Indigo Sparke Indulges in Pop-Laced Intensity on Hysteria

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Indigo Sparke Indulges in Pop-Laced Intensity on <i>Hysteria</i>

Love gets compared to bodies of water over and over again. There are plenty of high-school-English-class ways you could interpret this symbolism, but one thing’s for sure: The ocean of love is infinitely vast, taking many forms, and Indigo Sparke knows this well. On her latest album, Hysteria, released via Sacred Bones and produced by Aaron Dessner of The National, nowhere is this titular emotion portrayed more accurately than in the constant comparison to the waves of passion and love. Throughout the whole album, she chokes on and rejoices with this sea, the lyrics being her clearest expression. The music holds a beautiful portrait of midnight tension portrayed in soft, intense pop-folk.

Sparke uses her lyrics like incantations, drawing the listener into meditative, trance-like states. She chooses phrases with purpose, repeating the same words over and over, drawing new meaning out of the syllables and sinking them into the listener’s brain. In the distance, we see the wave of passion drawing ever closer, threatening to upset the equilibrium, comfort and, at times, stagnation found in this repetitive meditation. Just like water, it ends up finding us in so many different forms. In “Pluto,” it is deliciously intentional, with Sparke singing, “Let the smoke go / Let the love lead / Let the waves come crashing down / Until you find me.” At other times, the wave is the repetition of the past itself, as in “Real” when she sings, “Hold me down / I wanna feel / Break the wave / I wanna heal.” And in the end, it becomes her all-encompassing reality, with the words, “In the spirit of the tide we cry / In the spirit of the tide we hide,” on “Hold On.”

The album becomes its own universe, a blurry and intense one that Sparke is reluctant to leave. It almost feels like it was recorded to be played over the course of one night, with “Blue” serving as your introduction to the evening, and “Burn” putting you to an uneasy sleep as the sun rises. Through the words and desperate tone of “Time Gets Eaten,” with lyrics like, “Oh death / Oh hold / My rage / Oh come / And feel / Insane / Time gets eaten / But love is still alive,” she seems to ask to be released from the overwhelm of this romance, but at the same time want to stay in its throes. As the last lyrics of the album—“Please don’t wake me up / Just tell me it’s okay to dream,” on “Burn”—echo out, we see this push and pull between reality and the intoxicating places the mind can wander. The whole album feels like indulgence, as Sparke immerses herself in different memories as if we could all live with her there forever.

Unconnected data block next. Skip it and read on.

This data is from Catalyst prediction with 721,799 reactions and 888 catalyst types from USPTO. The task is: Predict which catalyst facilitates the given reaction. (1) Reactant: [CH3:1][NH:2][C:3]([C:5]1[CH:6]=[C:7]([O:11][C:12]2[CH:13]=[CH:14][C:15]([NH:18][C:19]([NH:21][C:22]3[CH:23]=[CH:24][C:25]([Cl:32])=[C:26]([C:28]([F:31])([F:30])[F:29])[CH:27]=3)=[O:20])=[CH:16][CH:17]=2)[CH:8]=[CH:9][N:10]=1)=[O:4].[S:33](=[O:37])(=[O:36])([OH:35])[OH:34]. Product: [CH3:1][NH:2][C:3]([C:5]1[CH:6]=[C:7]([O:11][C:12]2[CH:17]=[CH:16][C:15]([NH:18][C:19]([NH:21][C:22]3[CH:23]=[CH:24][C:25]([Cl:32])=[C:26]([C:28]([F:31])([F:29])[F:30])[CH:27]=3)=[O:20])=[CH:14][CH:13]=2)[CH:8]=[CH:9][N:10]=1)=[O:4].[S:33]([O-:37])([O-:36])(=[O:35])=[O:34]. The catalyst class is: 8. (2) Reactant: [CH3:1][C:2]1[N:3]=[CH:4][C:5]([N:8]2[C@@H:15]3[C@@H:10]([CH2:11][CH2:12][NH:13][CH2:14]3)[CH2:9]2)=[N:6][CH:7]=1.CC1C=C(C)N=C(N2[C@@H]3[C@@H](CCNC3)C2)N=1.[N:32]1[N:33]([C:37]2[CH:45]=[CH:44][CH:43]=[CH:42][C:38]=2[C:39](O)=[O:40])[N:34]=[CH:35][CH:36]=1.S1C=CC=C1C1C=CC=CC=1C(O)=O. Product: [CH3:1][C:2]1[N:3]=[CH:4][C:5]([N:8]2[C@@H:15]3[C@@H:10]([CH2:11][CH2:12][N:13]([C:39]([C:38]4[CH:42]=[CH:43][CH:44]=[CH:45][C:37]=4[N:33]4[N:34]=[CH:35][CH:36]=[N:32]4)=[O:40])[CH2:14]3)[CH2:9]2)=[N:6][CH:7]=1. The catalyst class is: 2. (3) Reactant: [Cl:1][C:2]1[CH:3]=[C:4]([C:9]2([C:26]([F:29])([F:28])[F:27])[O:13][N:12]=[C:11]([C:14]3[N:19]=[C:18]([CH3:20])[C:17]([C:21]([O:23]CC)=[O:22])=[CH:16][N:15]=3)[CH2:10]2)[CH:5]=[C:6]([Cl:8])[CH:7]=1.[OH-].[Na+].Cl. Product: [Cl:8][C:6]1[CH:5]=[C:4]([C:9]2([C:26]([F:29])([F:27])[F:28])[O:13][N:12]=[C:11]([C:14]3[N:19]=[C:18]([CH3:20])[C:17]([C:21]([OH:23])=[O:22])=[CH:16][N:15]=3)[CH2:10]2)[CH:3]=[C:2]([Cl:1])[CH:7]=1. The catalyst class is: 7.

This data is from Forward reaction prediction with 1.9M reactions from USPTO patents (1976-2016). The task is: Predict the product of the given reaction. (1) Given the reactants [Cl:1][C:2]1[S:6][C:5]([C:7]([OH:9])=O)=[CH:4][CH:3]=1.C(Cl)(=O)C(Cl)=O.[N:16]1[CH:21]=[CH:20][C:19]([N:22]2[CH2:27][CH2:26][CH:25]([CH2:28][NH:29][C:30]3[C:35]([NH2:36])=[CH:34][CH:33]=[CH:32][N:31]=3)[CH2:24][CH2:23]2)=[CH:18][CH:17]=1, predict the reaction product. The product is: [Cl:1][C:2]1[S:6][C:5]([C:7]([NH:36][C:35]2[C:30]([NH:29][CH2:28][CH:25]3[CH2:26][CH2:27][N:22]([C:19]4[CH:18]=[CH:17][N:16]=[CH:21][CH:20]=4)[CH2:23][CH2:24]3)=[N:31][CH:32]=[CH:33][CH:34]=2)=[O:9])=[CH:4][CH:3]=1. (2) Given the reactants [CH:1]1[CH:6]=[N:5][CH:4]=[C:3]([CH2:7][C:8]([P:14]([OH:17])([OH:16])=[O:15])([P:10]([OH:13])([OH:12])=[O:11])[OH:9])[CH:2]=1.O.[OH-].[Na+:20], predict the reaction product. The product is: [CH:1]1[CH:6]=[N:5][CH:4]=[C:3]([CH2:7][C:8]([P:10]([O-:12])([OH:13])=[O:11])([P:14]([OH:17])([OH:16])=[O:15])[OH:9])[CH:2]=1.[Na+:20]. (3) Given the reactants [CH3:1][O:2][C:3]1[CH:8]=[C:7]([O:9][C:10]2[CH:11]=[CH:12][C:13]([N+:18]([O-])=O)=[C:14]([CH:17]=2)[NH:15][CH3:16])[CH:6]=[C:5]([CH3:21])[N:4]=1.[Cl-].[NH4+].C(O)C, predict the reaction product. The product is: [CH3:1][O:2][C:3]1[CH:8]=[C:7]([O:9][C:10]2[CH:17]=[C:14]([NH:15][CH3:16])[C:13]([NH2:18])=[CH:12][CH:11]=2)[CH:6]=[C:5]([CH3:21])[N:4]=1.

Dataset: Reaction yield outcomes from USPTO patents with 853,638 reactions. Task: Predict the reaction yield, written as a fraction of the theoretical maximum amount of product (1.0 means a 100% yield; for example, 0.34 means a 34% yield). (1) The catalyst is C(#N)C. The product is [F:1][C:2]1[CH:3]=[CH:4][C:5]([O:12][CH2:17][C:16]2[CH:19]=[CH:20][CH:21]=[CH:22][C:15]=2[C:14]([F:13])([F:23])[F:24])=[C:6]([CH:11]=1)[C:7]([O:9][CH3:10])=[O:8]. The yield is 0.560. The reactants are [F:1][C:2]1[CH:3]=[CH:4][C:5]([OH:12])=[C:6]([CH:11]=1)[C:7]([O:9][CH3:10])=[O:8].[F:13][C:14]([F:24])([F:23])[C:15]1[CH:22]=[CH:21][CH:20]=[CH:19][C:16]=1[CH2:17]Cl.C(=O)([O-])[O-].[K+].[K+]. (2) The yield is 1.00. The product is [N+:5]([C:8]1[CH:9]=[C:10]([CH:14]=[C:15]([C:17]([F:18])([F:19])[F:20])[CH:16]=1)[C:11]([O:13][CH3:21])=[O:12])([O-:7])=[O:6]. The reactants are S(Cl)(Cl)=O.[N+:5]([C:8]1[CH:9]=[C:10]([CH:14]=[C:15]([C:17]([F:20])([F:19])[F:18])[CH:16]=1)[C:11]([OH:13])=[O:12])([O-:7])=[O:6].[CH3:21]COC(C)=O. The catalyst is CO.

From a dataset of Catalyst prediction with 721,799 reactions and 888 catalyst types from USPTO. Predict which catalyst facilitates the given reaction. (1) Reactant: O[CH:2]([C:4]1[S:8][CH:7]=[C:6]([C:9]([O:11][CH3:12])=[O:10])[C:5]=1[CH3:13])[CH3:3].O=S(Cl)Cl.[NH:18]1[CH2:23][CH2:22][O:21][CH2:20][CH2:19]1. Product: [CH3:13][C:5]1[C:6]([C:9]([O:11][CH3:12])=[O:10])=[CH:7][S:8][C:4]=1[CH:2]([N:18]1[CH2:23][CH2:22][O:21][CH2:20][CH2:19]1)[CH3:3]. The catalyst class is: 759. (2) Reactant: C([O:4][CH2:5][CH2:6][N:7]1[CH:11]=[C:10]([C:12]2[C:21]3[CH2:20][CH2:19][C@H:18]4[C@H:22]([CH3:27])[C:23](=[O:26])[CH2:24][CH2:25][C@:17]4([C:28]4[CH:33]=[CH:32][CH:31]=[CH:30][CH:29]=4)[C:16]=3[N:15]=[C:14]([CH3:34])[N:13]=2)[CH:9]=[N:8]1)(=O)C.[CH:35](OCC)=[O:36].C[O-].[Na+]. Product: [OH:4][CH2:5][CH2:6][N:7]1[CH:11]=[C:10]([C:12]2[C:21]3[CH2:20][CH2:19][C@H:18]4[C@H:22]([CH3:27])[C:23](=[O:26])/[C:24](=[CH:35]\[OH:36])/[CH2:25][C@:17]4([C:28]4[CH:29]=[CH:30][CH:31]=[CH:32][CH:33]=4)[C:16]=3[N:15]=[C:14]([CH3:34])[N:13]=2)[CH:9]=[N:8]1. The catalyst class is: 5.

But for songwriting centering so strongly on overwhelming passion as a theme, the music itself struggles to match the power of this feeling. Much of the album has a theme of repressed burning and tension searing through it, a feeling exciting and unexpected for a few songs, but whose shine is rubbed off by the end of the LP. When so many of the songs similarly feature Sparke’s impressive vocals over simple, yet pointed instrumentation, with a sense of uncertainty and irrepressible pull towards something, the constant nature of this tone makes the album’s peaks underwhelming, and wears on the listener. If you picked songs individually from the album, they would hold gravitas in their own right. But as a group, they feel over-saturated, too much of a similar thing to help the listener develop an emotional journey of their own.